*46 "In conducting discussions with the prosecutor, the lawyer should keep the accused advised of developments at all times and all proposals made by the prosecutor should be communicated promptly to the accused."

We reaffirm that rule here, but we hold that the post-conviction relief judge's finding that the discussions did not rise to the level of "developments" or "proposals" which should have been communicated promptly to the accused was not shown to be erroneous by the petitioner.

2. Duty to pursue plea negotiations

The petitioner argues that under the A.B.A. Standards, defense counsel had an independent and absolute duty to pursue plea negotiations and that the failure to do so was a denial of the effective assistance of counsel. This duty, she argues, was set forth in A.B.A. Standards, First Edition, 1971, as follows:

"6.1(b) When the lawyer concludes, on the basis of full investigation and study, that under controlling law and evidence a conviction is probable, he should so advise the accused and seek his consent to engage in plea discussions with the prosecutor, if such appears desirable. 6.1(c) Ordinarily the lawyer should secure the client's consent before engaging in plea discussions with the prosecutor."

These sections of the First Edition, 1971, were not approved for the Second Edition, approved February 12, 1979. The Second Edition contains the following provision:

"Standard 4-6.1(b) A lawyer may engage in plea discussions with the prosecutor, although ordinarily the client's consent to engage in such discussions should be obtained in advance. Under no circumstances should a lawyer recommend to a defendant acceptance of a plea unless a full investigation and study of the case has been completed, including an analysis of controlling law and the evidence likely to be introduced at trial."

Neither the earlier version of the standard, nor the standard as revised and approved, imposes an absolute duty to attempt plea negotiations, as the petitioner argues. The language of both versions unequivocally treats the duty as one arising only after the lawyer has evaluated the strength of the State's case. Indeed, the commentary on the First Edition stated that "Plea discussions should be considered to be the norm and failure to seek such discussion an exception unless defense counsel concluded that sound reasons exist for not doing so. In some cases the factual or legal situations or considerations of strategy may dictate that no overtures to the prosecution be made."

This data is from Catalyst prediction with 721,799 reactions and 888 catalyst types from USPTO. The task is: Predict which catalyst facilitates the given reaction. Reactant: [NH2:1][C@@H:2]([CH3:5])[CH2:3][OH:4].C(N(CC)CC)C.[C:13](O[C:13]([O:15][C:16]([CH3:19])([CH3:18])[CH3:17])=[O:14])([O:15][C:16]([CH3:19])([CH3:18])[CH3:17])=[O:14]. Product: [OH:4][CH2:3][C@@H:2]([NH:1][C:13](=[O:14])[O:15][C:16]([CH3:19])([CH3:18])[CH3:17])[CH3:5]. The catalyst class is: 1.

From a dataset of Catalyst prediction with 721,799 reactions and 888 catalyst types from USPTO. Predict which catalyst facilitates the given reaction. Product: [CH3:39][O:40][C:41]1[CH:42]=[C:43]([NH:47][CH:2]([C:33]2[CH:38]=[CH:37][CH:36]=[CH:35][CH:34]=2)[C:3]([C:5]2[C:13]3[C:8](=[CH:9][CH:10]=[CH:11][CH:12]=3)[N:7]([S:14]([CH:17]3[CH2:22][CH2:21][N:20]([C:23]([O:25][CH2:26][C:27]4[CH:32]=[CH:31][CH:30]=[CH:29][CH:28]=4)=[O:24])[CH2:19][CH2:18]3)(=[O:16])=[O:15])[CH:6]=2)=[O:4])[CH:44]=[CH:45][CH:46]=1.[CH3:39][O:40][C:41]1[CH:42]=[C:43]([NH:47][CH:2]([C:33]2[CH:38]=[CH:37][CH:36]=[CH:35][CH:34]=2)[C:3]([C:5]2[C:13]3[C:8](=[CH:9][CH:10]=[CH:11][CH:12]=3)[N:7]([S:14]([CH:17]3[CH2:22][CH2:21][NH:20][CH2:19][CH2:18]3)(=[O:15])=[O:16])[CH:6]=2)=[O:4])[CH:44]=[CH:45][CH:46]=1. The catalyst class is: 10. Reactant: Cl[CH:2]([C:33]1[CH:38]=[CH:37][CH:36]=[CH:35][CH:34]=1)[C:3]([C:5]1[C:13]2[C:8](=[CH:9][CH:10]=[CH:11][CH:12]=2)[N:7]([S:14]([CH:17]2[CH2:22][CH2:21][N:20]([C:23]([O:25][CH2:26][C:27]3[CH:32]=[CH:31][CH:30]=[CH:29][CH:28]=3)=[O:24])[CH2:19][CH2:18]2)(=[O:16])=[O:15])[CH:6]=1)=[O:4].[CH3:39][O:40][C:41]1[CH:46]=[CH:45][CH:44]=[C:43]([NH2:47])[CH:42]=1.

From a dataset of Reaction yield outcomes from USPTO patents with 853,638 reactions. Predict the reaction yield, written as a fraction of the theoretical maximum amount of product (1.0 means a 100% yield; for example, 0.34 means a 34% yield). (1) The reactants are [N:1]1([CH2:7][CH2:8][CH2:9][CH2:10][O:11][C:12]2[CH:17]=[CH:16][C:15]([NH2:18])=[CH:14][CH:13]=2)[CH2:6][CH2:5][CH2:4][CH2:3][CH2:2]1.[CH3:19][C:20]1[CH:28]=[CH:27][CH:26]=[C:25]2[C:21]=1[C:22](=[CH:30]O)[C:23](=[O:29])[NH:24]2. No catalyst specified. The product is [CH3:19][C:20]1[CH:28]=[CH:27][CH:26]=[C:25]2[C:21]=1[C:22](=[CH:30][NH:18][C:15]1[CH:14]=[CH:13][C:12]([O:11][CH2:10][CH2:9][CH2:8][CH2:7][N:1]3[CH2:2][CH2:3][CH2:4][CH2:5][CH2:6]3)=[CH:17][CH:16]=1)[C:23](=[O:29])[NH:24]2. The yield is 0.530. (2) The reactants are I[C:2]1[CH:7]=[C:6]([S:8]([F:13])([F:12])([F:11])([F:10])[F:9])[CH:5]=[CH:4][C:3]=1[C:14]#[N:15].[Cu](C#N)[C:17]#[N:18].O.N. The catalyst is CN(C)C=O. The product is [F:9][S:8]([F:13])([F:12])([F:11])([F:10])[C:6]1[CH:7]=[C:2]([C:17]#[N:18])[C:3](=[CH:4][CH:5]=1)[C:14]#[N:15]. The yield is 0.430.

Defense counsel testified that he discussed the subject of plea negotiation with petitioner and concluded that he would not engage in plea negotiations without first receiving a more firm proposal from the prosecution. That stance was justified here. The victim was a police officer and counsel may well have believed that the prosecution desired a full presentation of evidence at trial and would not be entirely dissatisfied with the outcome so long as it was a conviction at some level. The only possible motivation, therefore, for acceptance of a plea from petitioner to a lesser charge would stem from the fear of total acquittal on self-defense. Defense counsel may further have believed that a first expression of eagerness to engage in plea negotiations by him would have immediately dispelled any fear of acquittal, thereby foreclosing all possibility of successful negotiations. Viewing the posture of the case in this light, defense counsel was warranted in taking a wait-and-see stance in hopes that the self-defense claim, of its own weight, would precipitate a first firm proposal from the prosecution.

The petitioner also attacks the post-conviction relief hearing court's finding that "there is no direct evidence that the defendant was fully apprised of a plea of guilty as to any lesser or included offenses, but the court finds it would not have affected the result of this cause as the Prosecutor would not have accepted a plea to a lesser included offense." The petitioner argues that even though the prosecutor indicated *47 at the hearing that while the case might have been questionable, it should be tried, this statement cannot be interpreted to mean that if an offer had been made and recommendation of acceptance been put forward by trial counsel, no agreement could have been reached. The prosecutor testified that "my stand on this particular case was that there was no nothing could be done and that it had to be tried." Thus there was evidence supporting the judge's finding, and the petitioner does not satisfy the burden of showing that the evidence led unerringly and unmistakably to the opposite conclusion.

The decision of the trial court is affirmed.